Note that seeing contracts or payments delayed is very common. Some clients also have a hard time to express what they want. Some can’t take it. But it’s part of what it means to be a freelancer. Freelancing is always risky. You’ll have bad experiences if you can’t adapt to that risk.
You’re not supposed to face creative blocks as a trained designer. Our role in a team is not only to produce game assets. It is to come up with new ideas, all the time. I don’t have artist block because I have learned to generate ideas. You can use references, meditate, do random associations, Brainstorm… There are always ways to find new projects to work on.
To me, artist block is more a matter of either a lack of objectives, or in some cases physical or moral exhaustion. So I would advise to be careful with your health, and set [short-term] goals for yourself.
What skills are required to be qualified as a professional 2d game artist?
It depends on the industry you target. To put things simply, you should be able to produce assets of the quality of the games you’d like to work on, and understand how they are made on a technical level. You have to understand the needs of a development team, and be able to estimate the time a task will take. You also must be able to adapt to multiple visual styles, and be productive overall. As I mentioned above, there should [almost] never be creative blocks on the job.
Art is extremely competitive, so you need more than just some good drawing skills to make a living off of it today. Sadly, there is no simple checklist you can follow and know you’re experienced enough. I’d say you have to work on your drawing/digital painting skills and make art for games in parallel to get there.
Any advice for the people who can’t draw and want to be an artist.
No one can’t draw! Imagination, creativity and drawing or painting themselves are skills that you can develop. You can learn anything… Fast! Provided that you invest the time and effort to build solid foundations. Also provided that you learn to like the process of making art, and not only the result.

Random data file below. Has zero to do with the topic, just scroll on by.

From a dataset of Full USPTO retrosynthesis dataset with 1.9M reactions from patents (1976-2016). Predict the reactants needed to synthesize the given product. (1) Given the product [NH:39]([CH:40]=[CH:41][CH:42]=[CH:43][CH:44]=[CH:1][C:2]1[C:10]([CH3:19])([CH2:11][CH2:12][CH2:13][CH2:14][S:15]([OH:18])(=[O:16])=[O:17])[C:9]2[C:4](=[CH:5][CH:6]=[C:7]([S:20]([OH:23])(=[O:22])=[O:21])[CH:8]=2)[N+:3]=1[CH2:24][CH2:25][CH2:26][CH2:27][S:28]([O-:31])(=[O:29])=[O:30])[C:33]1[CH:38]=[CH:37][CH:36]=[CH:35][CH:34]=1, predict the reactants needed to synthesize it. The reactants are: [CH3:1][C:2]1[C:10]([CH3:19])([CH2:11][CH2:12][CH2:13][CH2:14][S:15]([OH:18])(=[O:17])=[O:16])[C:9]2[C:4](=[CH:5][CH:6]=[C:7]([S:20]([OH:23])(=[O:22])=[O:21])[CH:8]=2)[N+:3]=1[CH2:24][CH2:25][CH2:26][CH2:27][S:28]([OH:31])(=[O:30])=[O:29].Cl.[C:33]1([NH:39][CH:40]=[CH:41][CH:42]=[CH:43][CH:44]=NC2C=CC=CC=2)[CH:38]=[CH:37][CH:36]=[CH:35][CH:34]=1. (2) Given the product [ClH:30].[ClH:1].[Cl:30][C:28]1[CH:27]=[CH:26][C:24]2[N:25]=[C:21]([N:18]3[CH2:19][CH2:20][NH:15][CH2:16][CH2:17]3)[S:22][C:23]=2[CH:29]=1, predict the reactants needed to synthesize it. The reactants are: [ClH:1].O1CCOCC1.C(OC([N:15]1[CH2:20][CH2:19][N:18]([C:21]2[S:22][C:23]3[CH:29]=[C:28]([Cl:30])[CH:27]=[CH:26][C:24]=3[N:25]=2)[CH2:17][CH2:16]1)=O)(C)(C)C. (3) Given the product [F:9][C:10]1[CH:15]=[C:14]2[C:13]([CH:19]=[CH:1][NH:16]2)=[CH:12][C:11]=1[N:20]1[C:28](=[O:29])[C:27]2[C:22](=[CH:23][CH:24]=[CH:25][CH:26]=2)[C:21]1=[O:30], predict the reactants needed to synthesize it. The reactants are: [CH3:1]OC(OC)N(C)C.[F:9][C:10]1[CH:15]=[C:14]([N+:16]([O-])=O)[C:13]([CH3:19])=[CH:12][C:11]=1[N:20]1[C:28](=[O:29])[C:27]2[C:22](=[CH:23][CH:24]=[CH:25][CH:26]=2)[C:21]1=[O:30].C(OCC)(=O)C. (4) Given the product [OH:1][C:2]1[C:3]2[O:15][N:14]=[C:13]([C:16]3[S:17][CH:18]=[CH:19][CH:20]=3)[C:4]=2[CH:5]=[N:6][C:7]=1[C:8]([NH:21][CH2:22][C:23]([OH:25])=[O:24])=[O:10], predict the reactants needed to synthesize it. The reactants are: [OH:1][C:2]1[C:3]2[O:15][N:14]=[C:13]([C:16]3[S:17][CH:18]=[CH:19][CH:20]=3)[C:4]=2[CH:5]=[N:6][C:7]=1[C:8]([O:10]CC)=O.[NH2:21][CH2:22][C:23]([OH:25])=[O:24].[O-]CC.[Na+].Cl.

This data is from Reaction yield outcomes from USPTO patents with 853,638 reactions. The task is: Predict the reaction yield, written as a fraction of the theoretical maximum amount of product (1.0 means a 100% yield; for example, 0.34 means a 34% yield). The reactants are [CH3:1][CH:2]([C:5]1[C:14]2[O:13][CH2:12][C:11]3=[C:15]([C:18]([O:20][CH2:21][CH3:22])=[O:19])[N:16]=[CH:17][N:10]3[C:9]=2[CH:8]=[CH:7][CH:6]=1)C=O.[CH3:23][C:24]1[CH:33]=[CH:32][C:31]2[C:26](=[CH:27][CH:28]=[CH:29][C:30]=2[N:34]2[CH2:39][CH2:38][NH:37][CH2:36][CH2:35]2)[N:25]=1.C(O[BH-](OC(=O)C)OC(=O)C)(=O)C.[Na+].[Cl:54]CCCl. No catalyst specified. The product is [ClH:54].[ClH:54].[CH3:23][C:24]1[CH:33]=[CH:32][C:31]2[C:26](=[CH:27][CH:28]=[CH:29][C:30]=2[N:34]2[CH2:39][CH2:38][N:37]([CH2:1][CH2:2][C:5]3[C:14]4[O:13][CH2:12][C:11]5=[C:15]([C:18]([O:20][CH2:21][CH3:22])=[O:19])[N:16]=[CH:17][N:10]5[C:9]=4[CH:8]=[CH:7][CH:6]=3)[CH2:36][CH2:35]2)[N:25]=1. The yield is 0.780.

There is no secret: if you someone’s really ahead of you, the most likely just spent more time than you studying. Or they had great mentors. Be it a member of their family, a friend, a teacher… If some people learn faster than others, this still have to invest hundreds, thousands of hours to become good artists. No one is born with the ability to draw well.
Any suggestion about our site? How can we improve it?
To me, your website’s headline doesn’t fit the content. Is it a personal blog or a place to find resources? I think it’s the latter. So if I were you, I’d focus on that. People are not really interested in who we are as much as what we do. It’s only once they get to appreciate your work that they will be interested in learning who you are.
On the technical side, I think you can improve a few things. Here are the 4 main ones:
The tweened scrolling induces a lag in the browsing experience. I’d remove it altogether. It might also feel sickening for people who have motion sickness.
The ads on the right look prominent with all that negative space around them. I would center the blog part, make it take all of the width, and have smaller ads at the top of the page.
Increase the font size for the website’s text. 13px is not bad. But as you’re using a light font with a soft grey color, it’s not the easiest to read (think about those who have a diminished eyesight). Many people don’t know that they can zoom in on the page.
Use justified text! It makes your paragraphs easier to read, as your lines’ width stays consistent. That’s the reason why every newspaper or magazine has text aligned this way.
In any case, keep it up! Thank you for having me here, along with my colleague Chris (Hey there Chris!)
Thanks a lot Nathan. It was a pleasure having you here. You seriously increased my work by providing all these interesting links. Thanks again for your honest opinion about the blog. I will be working on them for sure. Keep making more tutorials. We really need them. Best of luck buddy.